With the advent of the winter solstice over the weekend we have reached the mid-point of the year and our orbit takes us back toward increasing daylight hours.

This is always a good time to reflect on how the year is progressing for us, whether any goals we set for ourselves at the beginning of the year have been realised, are still relevant, or require a bit more time to progress. It is also an important time to honour the unique heritage of our district with opportunities to celebrate Puanga, the arrival of the new year as traditionally recognised by Whanganui iwi. This special celebration of the heavens and the seasons is rich with cultural history, a time where we can come together and acknowledge what this can mean to us in our contemporary world.

Housing is definitely an issue that is significantly impacting our people, right here, right now.

The Women's Network has been privileged to be an active member of Safer Whanganui, a community collaborative working in partnership with the Whanganui District Council to enhance the safety and wellbeing of people in our region.
The "housing crisis" has led us to be real about the factors that have resulted in a collision of increased demand [and reduced availability] for social and emergency housing, as well as the increased demand and rising house prices across residential housing in Whanganui.

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For many of us working at the grass roots of social services, housing has continued to remain a hot topic in our work with the community. Anecdotal evidence and qualitative data provided Safer Whanganui with some useful information, and in recent times we have sought to strengthen this by actively collecting and seeking robust quantitative data. Consequently, a draft Housing Strategy is now out for consultation. While a wide range of key stakeholders were consulted in the preliminary stages of developing the draft plan, ultimately it is the diverse voices of our community which will help to further shape and develop the plan into some achievable goals that will aim to improve housing outcomes, including emergency, social and residential.

This is a real opportunity to participate in our political democracy, and to share your experiences for the benefit of everyone. Submissions close at 5pm on Friday, July 5. You can make an online submission via the website or via email, and if you need any assistance with getting yours together, guidance is available, just ask. Visit the Whanganui District Council, Davis Central City Library or Gonville Cafe Library to pick up a hard copy of the draft plan, or you can check it out online via: www.whanganui.govt.nz/haveyoursay.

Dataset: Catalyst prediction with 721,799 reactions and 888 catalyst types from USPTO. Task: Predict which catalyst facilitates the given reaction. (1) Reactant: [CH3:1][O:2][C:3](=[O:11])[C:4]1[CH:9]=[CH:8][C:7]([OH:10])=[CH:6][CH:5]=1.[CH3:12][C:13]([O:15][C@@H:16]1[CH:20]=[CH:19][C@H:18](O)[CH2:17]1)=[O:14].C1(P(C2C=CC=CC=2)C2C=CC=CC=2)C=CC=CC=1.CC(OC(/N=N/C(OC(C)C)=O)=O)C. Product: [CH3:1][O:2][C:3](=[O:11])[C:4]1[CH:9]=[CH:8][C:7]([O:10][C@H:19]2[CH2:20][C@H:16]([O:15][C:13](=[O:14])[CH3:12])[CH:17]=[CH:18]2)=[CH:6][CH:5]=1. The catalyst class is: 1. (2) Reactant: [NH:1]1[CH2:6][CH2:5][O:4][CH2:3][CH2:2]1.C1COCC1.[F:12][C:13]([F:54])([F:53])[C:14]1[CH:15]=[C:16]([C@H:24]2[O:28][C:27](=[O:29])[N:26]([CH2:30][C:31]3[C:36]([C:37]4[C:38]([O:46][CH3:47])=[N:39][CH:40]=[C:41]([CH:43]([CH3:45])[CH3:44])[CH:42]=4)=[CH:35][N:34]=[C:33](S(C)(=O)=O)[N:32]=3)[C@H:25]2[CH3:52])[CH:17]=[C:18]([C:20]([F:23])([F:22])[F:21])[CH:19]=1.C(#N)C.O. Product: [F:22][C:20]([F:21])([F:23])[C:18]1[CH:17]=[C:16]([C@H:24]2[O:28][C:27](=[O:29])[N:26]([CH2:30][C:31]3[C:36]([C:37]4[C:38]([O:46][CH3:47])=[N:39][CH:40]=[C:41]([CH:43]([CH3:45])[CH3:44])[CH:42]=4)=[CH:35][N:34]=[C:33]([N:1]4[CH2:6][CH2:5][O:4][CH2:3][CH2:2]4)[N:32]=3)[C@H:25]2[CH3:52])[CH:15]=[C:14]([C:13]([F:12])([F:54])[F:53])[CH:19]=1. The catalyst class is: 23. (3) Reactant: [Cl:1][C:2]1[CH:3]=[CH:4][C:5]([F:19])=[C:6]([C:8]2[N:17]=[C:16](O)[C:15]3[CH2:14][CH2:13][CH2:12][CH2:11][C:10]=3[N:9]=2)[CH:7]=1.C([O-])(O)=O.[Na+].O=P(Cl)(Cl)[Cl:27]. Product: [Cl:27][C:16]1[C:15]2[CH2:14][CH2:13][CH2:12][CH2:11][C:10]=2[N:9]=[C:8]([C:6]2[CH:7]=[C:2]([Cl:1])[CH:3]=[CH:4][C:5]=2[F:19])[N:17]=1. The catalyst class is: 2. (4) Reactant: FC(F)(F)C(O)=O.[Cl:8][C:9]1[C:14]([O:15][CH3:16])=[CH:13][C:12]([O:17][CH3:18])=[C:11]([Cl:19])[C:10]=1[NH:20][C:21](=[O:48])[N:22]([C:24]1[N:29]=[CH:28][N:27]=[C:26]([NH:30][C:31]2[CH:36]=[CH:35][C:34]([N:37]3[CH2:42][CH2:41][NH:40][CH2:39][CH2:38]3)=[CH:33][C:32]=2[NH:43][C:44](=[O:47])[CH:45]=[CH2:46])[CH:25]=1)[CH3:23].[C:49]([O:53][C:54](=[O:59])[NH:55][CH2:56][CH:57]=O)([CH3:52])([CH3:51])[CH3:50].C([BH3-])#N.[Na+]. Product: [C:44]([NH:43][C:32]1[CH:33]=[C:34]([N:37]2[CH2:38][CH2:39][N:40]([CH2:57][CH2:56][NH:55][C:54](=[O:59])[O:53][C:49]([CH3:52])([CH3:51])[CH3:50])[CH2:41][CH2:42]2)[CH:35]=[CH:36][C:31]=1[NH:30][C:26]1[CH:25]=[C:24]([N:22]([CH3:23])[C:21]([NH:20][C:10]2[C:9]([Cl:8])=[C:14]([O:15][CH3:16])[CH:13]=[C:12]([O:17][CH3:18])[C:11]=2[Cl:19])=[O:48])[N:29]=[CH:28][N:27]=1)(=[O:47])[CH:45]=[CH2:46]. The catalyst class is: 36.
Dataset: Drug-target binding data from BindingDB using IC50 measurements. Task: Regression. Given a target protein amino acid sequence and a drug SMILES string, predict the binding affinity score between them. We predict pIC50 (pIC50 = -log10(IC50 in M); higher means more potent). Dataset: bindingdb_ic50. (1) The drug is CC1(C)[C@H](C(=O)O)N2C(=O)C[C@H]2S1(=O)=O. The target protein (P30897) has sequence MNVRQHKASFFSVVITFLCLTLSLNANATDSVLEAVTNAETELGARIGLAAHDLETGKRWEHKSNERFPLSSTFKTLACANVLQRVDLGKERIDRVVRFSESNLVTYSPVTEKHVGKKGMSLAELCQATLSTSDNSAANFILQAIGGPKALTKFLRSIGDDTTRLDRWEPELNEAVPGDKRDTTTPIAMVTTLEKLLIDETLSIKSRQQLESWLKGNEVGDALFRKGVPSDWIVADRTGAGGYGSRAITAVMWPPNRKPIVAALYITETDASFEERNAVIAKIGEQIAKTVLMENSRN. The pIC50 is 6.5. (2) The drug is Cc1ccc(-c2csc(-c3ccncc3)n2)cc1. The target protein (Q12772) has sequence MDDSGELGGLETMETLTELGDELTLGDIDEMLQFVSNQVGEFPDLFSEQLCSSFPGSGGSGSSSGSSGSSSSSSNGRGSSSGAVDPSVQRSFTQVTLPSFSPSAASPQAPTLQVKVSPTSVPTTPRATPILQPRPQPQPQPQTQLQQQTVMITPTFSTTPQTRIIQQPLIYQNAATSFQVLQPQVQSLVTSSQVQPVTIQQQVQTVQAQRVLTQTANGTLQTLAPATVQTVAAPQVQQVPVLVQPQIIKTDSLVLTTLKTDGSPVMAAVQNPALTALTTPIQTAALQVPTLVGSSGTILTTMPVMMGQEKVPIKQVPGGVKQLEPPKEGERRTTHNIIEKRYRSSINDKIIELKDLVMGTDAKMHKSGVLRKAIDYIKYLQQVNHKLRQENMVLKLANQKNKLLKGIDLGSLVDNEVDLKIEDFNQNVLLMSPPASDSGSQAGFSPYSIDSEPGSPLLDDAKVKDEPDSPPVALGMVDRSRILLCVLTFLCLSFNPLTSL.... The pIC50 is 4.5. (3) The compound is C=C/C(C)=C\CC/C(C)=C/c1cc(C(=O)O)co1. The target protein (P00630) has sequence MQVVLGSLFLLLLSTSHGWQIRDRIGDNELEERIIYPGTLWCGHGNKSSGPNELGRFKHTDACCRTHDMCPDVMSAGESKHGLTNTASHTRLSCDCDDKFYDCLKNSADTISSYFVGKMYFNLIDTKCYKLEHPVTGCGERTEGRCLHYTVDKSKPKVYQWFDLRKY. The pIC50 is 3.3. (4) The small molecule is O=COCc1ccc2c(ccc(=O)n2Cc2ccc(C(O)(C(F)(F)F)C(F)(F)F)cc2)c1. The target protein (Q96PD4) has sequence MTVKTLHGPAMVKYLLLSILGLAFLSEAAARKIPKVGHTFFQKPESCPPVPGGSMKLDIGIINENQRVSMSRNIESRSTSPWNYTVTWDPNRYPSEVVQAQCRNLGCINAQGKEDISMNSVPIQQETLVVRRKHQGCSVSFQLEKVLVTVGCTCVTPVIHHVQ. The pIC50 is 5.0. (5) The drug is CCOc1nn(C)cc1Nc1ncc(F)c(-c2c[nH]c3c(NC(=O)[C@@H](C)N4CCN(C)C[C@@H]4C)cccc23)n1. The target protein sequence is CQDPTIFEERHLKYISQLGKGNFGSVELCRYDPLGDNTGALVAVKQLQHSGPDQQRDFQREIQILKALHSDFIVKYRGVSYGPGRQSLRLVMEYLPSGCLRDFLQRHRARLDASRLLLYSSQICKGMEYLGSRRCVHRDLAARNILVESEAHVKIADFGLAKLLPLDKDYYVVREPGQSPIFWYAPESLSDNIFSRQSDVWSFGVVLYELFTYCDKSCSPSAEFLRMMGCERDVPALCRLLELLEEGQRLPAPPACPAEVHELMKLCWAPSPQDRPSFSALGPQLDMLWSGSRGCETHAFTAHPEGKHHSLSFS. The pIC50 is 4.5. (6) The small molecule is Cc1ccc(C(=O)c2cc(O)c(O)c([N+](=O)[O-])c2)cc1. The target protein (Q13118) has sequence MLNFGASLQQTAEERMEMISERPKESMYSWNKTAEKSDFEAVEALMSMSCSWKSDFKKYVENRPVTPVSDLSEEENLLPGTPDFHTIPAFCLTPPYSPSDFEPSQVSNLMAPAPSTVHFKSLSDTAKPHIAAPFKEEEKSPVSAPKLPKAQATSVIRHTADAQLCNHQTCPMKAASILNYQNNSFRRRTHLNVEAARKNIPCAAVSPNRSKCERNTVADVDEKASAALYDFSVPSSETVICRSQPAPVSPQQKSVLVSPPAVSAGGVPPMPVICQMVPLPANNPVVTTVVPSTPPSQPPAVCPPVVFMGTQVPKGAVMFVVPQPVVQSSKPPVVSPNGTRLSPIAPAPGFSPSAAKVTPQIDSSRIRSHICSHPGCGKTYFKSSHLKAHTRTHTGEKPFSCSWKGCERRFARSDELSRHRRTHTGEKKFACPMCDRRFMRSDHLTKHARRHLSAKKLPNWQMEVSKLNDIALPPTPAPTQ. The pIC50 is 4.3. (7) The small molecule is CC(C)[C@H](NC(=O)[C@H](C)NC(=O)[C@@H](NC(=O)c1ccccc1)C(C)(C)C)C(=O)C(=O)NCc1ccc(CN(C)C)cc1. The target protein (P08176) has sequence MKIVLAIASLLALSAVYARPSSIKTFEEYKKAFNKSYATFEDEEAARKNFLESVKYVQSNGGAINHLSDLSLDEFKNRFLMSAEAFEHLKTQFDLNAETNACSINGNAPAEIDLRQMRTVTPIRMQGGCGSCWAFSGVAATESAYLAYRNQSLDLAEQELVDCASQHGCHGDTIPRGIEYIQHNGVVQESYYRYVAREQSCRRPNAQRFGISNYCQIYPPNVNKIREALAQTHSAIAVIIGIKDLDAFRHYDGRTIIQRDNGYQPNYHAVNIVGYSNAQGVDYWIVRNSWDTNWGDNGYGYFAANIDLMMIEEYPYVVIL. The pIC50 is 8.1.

This is a particularly important year for having your say with local government elections coming up in October. Now is as good a time as any to make sure you are eligible to vote. Check in with your friends and whanau to see if they are too. All of us aged 18 and over have the opportunity to exercise our civic responsibility, and it remains an important one to exercise. Tune in to regular council meetings via Facebook live if you want to check out who is currently around the table making decisions on your behalf, or you can attend public meetings in person at the Whanganui District Council Chambers. It really is quite enlightening to see who contributes, and what they have to say. We can all make a difference by taking an interest, and if you feel that your views aren't being represented around the council table, think about encouraging some different and diverse voices to step up and be heard this coming election.
Email: womnet.whanganui@gmail.com.